Love won. Two simple words that matter to LGBTIs in Trinidad and Tobago who have been continuously told they are less than human because of who they are and who they love.
The news that Trinidad and Tobago has decriminalized homosexuality meant love won.
Across the seas in a foreign land that has offered me safety, I felt it. I felt the carnivalesque energy and beauty of a land whose watchwords include tolerance.
Trinidad and Tobago is the land of my birth. And it is the land that robbed me the full enjoyment of my human rights, denied me protection when I needed it and policed my sexuality. This land that now presents me with hope that I can return in my later years and retire with my husband.
Outside the Hall of Justice in Port of Spain, the wave of emotion matched with the wave of rainbow flags signaled that justice had come.
I also remembered the people who had fought and died in the quest for this day of decriminalisation, and who never got to see it.
Trinidad and Tobago’s great LGBTI heroes
I remember Godfrey Sealy, the first openly gay HIV positive man in Trinidad and Tobago who spent his life educating and challenging HIV related stigma. He used not only his voice but his playwriting skills staging One Of Our Sons Is Missing which addressed HIV and bisexuality, at a time when it was considered a taboo.
Godfrey’s backyard was home to many community meetings, performances and Pride celebrations. His home had become a place of safety for many, including trans sex workers who ‘worked’ the streets at night.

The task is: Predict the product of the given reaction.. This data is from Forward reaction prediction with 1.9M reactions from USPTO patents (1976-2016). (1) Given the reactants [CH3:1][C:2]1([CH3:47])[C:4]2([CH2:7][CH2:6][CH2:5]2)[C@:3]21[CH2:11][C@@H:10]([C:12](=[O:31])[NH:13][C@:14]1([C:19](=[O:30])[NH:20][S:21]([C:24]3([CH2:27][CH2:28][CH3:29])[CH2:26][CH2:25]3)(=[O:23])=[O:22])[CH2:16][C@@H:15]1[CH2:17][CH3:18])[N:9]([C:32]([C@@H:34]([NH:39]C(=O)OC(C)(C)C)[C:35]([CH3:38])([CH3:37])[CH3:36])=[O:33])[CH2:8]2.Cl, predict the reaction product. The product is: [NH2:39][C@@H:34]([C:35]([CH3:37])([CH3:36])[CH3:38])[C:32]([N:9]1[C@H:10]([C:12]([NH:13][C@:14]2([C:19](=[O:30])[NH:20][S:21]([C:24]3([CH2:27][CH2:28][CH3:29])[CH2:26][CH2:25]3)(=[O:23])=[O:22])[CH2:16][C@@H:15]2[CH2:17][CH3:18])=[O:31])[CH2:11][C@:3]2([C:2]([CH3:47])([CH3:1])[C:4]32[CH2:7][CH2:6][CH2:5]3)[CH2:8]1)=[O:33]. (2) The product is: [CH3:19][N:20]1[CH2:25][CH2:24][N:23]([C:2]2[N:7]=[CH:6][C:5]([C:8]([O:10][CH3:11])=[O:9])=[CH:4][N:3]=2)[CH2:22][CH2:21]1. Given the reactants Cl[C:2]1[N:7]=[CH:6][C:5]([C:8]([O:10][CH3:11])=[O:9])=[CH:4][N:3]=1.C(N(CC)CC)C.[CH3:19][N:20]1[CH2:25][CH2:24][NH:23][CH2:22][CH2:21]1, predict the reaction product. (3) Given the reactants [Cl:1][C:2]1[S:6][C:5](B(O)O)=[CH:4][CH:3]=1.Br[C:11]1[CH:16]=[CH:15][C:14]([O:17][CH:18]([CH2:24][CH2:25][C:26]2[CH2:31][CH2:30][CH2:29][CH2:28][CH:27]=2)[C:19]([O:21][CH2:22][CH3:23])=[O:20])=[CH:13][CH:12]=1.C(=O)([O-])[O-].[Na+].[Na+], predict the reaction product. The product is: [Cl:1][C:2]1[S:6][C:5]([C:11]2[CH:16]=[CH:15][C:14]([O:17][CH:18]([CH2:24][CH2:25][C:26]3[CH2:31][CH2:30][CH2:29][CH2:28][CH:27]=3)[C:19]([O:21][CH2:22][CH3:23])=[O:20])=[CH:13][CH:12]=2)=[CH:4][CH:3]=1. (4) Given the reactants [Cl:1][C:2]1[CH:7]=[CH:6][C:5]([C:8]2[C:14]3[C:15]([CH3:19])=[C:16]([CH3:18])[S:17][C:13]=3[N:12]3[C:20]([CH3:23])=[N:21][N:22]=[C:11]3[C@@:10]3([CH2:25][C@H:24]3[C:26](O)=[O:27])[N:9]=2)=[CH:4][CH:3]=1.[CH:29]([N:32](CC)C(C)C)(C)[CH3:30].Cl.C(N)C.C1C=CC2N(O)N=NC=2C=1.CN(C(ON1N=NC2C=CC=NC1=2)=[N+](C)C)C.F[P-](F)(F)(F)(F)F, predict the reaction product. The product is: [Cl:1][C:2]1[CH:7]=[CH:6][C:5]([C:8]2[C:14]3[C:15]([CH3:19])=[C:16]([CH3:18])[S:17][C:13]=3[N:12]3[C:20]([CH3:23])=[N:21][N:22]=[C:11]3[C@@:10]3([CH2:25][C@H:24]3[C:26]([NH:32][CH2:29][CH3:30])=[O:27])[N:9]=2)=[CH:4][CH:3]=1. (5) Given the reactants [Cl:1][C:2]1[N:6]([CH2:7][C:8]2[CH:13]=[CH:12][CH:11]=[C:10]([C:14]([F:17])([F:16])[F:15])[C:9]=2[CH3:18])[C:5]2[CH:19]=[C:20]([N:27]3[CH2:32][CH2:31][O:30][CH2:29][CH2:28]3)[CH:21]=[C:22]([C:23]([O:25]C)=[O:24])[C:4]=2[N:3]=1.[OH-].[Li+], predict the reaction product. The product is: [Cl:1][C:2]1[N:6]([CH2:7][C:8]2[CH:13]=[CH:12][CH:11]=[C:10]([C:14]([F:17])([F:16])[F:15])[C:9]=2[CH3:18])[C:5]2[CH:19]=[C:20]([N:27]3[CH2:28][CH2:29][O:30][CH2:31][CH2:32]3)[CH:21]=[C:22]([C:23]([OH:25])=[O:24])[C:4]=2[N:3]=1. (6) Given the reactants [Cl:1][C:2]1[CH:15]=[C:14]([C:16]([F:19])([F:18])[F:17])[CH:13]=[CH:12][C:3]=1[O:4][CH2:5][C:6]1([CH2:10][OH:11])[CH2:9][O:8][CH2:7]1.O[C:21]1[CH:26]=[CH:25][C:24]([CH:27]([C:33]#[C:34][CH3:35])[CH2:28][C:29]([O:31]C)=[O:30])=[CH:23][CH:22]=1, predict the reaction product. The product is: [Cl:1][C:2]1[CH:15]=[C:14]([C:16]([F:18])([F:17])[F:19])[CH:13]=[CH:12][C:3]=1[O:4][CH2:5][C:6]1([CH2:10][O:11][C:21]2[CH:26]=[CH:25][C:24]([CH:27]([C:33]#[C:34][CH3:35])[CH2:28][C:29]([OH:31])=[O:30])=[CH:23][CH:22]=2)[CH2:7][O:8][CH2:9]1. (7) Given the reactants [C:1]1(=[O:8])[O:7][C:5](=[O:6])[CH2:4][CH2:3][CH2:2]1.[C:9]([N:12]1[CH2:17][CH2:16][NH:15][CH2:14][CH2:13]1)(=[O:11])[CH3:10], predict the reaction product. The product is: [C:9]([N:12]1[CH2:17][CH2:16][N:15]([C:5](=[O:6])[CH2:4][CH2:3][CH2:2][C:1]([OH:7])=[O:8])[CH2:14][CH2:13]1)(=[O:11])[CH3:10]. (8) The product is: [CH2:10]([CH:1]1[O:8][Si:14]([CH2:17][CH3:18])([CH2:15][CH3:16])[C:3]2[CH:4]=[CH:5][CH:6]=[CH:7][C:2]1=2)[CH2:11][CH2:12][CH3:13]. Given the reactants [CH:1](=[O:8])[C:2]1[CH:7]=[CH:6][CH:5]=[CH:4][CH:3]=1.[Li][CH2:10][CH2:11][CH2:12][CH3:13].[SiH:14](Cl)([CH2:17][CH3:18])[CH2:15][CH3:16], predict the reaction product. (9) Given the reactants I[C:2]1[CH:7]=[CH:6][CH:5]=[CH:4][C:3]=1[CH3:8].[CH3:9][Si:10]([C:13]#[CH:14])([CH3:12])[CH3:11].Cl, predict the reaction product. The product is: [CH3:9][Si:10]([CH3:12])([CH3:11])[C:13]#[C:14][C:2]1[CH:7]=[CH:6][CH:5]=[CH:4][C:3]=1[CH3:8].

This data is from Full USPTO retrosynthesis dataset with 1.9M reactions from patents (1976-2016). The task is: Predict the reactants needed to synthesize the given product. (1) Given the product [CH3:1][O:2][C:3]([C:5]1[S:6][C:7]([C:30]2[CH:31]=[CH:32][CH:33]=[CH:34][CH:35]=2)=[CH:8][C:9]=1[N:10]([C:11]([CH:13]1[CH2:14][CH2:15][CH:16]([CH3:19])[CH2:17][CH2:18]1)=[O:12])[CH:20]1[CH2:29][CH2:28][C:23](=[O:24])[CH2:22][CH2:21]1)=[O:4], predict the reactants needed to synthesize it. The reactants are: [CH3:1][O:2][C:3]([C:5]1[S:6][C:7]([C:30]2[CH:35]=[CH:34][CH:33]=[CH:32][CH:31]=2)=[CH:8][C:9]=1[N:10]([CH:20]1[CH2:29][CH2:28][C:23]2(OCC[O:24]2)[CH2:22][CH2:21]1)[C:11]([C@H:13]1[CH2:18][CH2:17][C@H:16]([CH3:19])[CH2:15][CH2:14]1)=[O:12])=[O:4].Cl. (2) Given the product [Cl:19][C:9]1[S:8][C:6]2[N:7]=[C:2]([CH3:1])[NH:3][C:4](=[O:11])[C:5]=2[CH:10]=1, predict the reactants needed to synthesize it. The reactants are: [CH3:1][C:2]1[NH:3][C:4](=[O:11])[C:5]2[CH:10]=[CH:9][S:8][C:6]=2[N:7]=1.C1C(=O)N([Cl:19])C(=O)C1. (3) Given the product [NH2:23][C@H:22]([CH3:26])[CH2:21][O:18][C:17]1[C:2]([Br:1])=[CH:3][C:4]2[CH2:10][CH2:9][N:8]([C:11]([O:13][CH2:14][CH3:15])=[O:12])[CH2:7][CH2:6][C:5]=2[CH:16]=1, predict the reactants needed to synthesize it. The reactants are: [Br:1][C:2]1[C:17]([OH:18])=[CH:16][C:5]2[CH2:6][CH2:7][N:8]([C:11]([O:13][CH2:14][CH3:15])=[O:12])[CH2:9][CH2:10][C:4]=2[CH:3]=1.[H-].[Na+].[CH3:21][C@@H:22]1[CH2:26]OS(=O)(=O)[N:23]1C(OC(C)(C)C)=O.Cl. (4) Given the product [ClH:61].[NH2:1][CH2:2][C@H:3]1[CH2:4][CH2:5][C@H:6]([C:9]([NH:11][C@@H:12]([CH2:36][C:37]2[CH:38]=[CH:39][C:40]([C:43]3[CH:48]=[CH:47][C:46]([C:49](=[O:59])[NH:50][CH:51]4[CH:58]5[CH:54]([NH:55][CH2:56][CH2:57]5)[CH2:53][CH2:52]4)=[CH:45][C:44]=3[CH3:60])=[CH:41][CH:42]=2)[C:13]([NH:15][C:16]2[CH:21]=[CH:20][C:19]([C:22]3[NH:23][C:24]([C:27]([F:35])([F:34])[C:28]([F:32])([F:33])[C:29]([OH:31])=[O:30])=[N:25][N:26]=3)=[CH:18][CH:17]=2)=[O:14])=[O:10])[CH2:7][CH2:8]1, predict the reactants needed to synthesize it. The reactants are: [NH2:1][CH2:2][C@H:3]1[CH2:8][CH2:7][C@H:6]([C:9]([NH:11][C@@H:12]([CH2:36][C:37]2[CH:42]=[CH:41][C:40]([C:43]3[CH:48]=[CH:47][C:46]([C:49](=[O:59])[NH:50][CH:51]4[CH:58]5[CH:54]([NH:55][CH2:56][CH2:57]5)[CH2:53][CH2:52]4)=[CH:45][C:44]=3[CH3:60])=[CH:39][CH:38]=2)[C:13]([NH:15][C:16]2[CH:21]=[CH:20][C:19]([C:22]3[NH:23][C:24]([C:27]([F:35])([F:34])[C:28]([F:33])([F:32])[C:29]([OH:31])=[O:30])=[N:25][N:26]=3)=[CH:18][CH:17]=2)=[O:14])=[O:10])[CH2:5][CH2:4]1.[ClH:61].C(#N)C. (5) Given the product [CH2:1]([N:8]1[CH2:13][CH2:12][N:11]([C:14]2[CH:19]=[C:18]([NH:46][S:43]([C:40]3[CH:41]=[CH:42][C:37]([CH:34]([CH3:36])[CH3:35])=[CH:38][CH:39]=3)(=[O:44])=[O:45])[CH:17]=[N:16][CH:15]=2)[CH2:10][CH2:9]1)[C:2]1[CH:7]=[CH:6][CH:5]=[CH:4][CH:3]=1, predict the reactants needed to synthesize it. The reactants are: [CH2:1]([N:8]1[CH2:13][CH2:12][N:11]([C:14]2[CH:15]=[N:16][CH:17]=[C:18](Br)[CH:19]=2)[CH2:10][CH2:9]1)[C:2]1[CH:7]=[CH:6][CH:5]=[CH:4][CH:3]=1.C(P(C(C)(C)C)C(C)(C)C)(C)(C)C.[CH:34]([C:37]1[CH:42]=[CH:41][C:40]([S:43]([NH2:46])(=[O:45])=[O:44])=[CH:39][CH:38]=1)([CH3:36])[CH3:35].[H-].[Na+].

I remember Geoffrey Stanford, a gay rights and HIV activist and educator who facilitated weekly MSM chat rooms in Godfrey’s backyard. This was the early days of an organization known today as Friends for Life.
And I remember Deni James, a relentless advocate for men-who-have-sex-with-men and HIV-positive people. Deni single-handedly spearheaded an MSM organization devoted to the HIV/AIDS awareness and education, who wrote my first coming out story as a gay man living with HIV.
Then there was, Matthew Crawford, a cross-dresser who was well known in our community. She stood and lived in her truth by confronting gender norms.
They, along with so many others, added a stone in the movement that paved the way. Their boldness and courage in a time of intense ignorance and fear must never be forgotten.
I never thought I’d see this day
To be honest, I thought I would never live to see this day. Jason Jones, a Trinbagonian LGBTI rights activist did it. And as the song goes: ‘He did it, his way.’
He took the blows but never lost sight of the dream. A dream of equality and justice for his Trinbagonian brothers and sisters.
Crowds greeted Jason as he left the court. They stood united in a rainbow of diversity against the tide of hate and bigotry. They sang the national anthem with a new found sense of national identity. We all know the words ‘Here every creed and race find an equal place’. And this time, they had special meaning to those who felt that they had no place in a society that they lived, worked and loved.
Now more than ever they must stand united. Too many people have responded to the decision to decriminalise with more hate. So our community must continue to demonstrate that love is love.
While they have won this fight, they still have a long battle ahead. They are facing harassment and veiled threats of violence. But despite this, they must demonstrate more than ever before ‘Your love not better than mine, my love not better than yours.’
They must stand. Yet, they do not stand alone. The diaspora stands with them. I stand with you.